Verizon Will Stop Selling Unlocked Smartphones This Spring

Verizon to bring back phone locking to protect itself from theft                   By Ida Torres

Verizon to bring back phone locking to protect itself from theft By Ida Torres

Verizon has announced that it will begin to lock its phones to its network alone.

Verizon will start locking the smartphones that it sells to its customers, preventing the devices to be used with SIM cards released by another carrier.

Verizon contends that its upcoming change does not violate the "spirit" of those rules.

This new policy also appears to fly in the face of rules laid down by the FCC more than a decade ago. What are your thoughts on Verizon beginning to lock its phone sometime this Spring? We will update this story if we hear back.

CNET notes that Verizon hasn't mentioned how long it will be locking devices after purchase. But still, it's a big change for the network that's become known for its unlocked devices. It also declined to provide a specific timeline. As for why Verizon is doing this, it says that the move will deter criminals from stealing phones on route to retail stores or from the stores themselves. In return for winning an auction for the spectrum that serves as the backbone of its 4G LTE network to this very day, the FCC required that Verizon stop the practice of SIM-locking phones to its network.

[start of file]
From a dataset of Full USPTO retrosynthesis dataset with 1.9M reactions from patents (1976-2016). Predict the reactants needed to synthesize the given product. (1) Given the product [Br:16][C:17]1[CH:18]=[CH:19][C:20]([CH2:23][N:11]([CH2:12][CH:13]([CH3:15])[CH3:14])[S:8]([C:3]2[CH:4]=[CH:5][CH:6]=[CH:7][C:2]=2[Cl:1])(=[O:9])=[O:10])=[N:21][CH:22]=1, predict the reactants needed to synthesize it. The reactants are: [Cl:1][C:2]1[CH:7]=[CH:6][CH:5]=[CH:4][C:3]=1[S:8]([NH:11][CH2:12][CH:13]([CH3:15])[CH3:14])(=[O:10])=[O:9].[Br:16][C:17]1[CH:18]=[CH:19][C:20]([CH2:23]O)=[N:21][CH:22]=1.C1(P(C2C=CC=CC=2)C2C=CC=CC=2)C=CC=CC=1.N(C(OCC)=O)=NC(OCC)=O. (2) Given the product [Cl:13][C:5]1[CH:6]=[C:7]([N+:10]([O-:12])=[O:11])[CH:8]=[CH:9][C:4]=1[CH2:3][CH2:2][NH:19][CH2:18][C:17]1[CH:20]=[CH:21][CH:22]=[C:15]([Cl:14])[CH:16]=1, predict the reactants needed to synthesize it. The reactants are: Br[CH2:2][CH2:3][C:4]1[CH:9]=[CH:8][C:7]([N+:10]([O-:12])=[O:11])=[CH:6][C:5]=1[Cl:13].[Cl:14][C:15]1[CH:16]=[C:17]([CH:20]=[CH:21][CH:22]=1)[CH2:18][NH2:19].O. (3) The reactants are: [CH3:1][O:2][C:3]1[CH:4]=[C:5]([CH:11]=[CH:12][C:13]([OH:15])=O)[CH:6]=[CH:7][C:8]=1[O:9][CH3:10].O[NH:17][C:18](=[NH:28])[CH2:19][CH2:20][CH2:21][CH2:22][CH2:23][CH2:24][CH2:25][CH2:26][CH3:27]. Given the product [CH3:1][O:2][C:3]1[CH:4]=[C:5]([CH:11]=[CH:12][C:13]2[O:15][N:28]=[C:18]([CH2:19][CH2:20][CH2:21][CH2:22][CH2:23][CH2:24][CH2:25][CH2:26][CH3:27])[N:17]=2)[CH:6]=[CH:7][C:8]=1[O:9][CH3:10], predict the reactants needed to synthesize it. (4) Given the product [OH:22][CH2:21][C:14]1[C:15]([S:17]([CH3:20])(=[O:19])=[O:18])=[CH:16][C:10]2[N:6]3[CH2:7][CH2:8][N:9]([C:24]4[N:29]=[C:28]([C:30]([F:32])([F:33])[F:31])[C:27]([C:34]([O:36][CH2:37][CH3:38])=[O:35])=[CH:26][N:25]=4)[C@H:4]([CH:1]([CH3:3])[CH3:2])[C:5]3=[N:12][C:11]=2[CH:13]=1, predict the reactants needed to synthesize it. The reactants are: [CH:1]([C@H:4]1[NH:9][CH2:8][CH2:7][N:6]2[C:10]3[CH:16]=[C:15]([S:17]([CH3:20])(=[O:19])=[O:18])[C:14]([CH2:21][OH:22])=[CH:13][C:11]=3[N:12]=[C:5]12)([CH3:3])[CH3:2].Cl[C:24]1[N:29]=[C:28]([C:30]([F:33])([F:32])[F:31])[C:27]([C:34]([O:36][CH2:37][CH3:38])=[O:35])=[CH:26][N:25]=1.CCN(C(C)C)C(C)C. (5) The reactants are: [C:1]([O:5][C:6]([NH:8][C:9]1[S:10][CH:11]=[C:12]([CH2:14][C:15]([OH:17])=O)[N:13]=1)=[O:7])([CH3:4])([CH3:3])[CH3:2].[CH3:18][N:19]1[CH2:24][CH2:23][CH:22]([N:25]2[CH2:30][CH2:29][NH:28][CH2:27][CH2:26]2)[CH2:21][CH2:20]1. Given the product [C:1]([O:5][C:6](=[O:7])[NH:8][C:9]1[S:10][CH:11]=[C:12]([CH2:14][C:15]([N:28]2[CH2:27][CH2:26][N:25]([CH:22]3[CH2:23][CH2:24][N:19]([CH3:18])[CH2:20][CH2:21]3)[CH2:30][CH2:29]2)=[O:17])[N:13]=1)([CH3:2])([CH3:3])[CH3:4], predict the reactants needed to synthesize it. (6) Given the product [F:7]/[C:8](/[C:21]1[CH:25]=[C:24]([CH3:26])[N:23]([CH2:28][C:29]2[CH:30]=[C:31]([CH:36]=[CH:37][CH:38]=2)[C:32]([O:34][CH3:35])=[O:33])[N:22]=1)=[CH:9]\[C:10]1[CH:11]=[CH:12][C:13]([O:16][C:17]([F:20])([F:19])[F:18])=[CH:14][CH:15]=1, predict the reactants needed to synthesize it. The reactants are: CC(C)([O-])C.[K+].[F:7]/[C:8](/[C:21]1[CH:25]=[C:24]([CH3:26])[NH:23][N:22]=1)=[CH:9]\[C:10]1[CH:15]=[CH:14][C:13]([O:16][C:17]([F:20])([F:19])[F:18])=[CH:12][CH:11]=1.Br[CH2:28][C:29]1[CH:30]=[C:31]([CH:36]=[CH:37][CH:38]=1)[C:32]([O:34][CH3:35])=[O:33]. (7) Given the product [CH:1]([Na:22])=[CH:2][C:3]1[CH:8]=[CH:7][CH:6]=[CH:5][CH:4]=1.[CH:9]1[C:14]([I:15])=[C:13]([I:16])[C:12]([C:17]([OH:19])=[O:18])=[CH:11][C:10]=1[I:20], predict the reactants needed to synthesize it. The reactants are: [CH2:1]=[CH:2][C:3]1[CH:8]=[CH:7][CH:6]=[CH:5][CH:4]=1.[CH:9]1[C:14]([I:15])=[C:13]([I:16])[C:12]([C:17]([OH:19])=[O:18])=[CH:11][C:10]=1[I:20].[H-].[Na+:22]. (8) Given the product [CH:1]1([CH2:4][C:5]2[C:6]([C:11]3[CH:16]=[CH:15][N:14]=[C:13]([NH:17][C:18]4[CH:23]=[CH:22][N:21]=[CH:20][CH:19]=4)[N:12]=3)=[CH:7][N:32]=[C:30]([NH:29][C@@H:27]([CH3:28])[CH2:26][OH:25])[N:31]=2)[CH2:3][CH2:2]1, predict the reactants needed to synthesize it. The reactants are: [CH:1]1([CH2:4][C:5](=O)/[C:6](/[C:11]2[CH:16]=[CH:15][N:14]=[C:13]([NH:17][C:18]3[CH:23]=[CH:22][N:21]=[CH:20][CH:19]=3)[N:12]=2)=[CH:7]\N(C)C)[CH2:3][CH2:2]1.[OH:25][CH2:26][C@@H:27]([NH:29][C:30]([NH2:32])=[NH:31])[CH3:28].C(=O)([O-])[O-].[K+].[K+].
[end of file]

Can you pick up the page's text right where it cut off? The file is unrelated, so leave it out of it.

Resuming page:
It's worth noting that all three other major U.S. carriers implemented this policy long ago. However, it may also make it more hard for customers to take their business to a competitor if a better deal becomes available, or use their phone on a local network when traveling outside of the United States.

Verizon did not answer our questions about the impact on customers. In spring, once the waiting period is in effect, the unlock will happen either manually or automatically after a yet-to-be-specified period of time.

Verizon's following the industry norm.
Just this weekend employees were held at gunpoint in an armed robbery in California as four masked men loaded inventory phones into a truck, the spokesperson said. It's actually a smart move, considering that many thieves are targeting Apple's expensive iPhones due to their high resale value. According to CNET, Verizon will make a step forward to combating phone theft problems. The biz feels its staff and products are being targeted by criminals because it sells unlocked devices, and wants to put an end to this lawlessness.

Verizon is going to enforce this new policy in steps. So let's dive in to see some more details on the subject. Those robbers could then take the phones they've stolen and sell them on the black market, netting a hefty profit. If anyone complains to the FCC, the burden of proof is on Verizon to "demonstrate that it has adopted reasonable network standards and reasonably applied those standards in the complainant's case".

Verizon is the only carrier to offer the Pixel 2. "But even 'unlocking on demand, ' while pretty good, will still cause headaches because people don't necessarily understand this stuff and there will be people who end up with phones they can't use". "If you have a locked phone, you'll need to Verizon to unlock the device before switching out your SIM card-assuming the carrier will make the exception".